Monday, May 23, 2011
A Blocky World
When people think of art, they think of paintings, drawings and music. Most people don’t think of games as a creative medium though. Recently, the National Endowment for the Arts announced that it officially considers games to be an appropriate expressive medium for creativity. Most of the time, a programmer wouldn’t be considered a particularly creative person. After all, all they do is write millions of lines of code, weave it together, and make it work. It isn’t like a single misplaced letter, number, or punctuation mark can make the entire project break. In case you didn’t catch the sarcasm, that’s how it is. Just as an artist gracefully combines brush strokes to create a painting, the programmer combines lines of code to create his or her artistic work.
Enter Markus Alexej “Notch” Persson, a game developer hailing from Sweden. Markus, a member of the Swedish chapter of Mensa, began programming at the age of seven, working on his father’s Commodore 128. Ever since then, person has been programming, working as a developer for numerous companies. In early 2009, Persson began coding the basic parts of what would grow to be Minecraft, a game that has exploded in popularity and has sold over 2 million copies. Shortly after development of then-named “Cave Game,” Persson played a game called Infiniminer, which would shape the direction that Minecraft took - a world composed entirely of blocks that could be placed and removed at the player’s will.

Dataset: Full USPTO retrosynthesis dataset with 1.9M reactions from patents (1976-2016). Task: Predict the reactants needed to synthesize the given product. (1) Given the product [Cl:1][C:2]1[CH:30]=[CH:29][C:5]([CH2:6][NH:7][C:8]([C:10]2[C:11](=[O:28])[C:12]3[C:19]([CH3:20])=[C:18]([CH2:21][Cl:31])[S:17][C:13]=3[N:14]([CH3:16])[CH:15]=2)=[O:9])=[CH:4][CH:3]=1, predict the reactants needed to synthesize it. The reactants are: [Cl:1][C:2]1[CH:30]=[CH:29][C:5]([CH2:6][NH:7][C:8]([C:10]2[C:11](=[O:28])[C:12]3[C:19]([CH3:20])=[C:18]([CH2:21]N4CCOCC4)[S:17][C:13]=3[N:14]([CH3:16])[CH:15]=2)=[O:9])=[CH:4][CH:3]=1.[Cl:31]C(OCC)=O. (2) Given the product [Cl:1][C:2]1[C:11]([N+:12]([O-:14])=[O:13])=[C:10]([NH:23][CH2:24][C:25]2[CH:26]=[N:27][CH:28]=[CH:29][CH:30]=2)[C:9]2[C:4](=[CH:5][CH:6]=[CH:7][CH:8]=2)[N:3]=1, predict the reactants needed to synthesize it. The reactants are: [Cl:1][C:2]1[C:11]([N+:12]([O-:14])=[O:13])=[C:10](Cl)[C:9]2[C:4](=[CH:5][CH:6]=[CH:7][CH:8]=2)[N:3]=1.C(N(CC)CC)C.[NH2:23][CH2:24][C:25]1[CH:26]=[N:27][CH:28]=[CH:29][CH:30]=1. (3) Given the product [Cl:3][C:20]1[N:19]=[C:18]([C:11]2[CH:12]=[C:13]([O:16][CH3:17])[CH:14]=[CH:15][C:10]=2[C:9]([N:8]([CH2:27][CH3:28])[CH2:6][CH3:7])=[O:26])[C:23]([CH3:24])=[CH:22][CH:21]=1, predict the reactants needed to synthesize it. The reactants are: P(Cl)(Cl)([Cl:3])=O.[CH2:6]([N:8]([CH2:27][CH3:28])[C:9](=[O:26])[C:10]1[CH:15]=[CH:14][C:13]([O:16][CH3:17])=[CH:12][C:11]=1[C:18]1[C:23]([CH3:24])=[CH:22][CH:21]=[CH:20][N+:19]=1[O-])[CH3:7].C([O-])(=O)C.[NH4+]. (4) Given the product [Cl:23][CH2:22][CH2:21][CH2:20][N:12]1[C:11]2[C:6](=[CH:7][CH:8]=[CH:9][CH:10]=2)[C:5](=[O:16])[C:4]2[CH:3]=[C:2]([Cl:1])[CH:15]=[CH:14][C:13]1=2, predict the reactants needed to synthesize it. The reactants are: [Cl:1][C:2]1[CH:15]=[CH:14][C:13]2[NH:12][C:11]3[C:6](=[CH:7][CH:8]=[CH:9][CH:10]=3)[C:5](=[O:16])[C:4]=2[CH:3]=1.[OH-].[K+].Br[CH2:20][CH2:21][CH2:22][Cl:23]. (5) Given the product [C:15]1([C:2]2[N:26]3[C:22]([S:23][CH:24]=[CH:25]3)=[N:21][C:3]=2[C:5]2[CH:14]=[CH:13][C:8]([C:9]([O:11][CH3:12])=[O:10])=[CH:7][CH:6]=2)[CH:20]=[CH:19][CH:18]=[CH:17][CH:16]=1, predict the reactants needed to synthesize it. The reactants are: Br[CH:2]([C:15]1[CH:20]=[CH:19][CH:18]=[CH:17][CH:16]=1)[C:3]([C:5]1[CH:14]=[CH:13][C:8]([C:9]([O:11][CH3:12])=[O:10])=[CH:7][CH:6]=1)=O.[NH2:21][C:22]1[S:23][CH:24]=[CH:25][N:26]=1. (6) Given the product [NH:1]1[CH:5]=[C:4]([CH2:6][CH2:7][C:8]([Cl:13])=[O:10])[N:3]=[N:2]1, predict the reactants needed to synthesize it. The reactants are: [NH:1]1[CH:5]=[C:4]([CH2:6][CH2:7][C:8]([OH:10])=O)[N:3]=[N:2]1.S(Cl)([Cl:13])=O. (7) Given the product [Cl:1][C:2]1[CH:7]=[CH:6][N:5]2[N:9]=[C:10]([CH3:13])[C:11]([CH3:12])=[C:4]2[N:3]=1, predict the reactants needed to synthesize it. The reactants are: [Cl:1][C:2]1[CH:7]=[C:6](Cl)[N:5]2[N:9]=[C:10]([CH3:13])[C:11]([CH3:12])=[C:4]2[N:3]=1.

Describing this game as a surreal experience is an understatement. You spawn alone in the world – you’ll trek through deserts, hike through mountains, spelunk through caves, and wind your way through dense forests. The beauty of the game lies in how Persson coded it – to be procedurally generated. Every time you start a new world, you’ll be greeted with brand new scenery. As you explore, the game generates new terrain, all unique to the world you’re in. This goes on to be something that can be up to eight times the size of the earth. Minecraft is truly a work of art.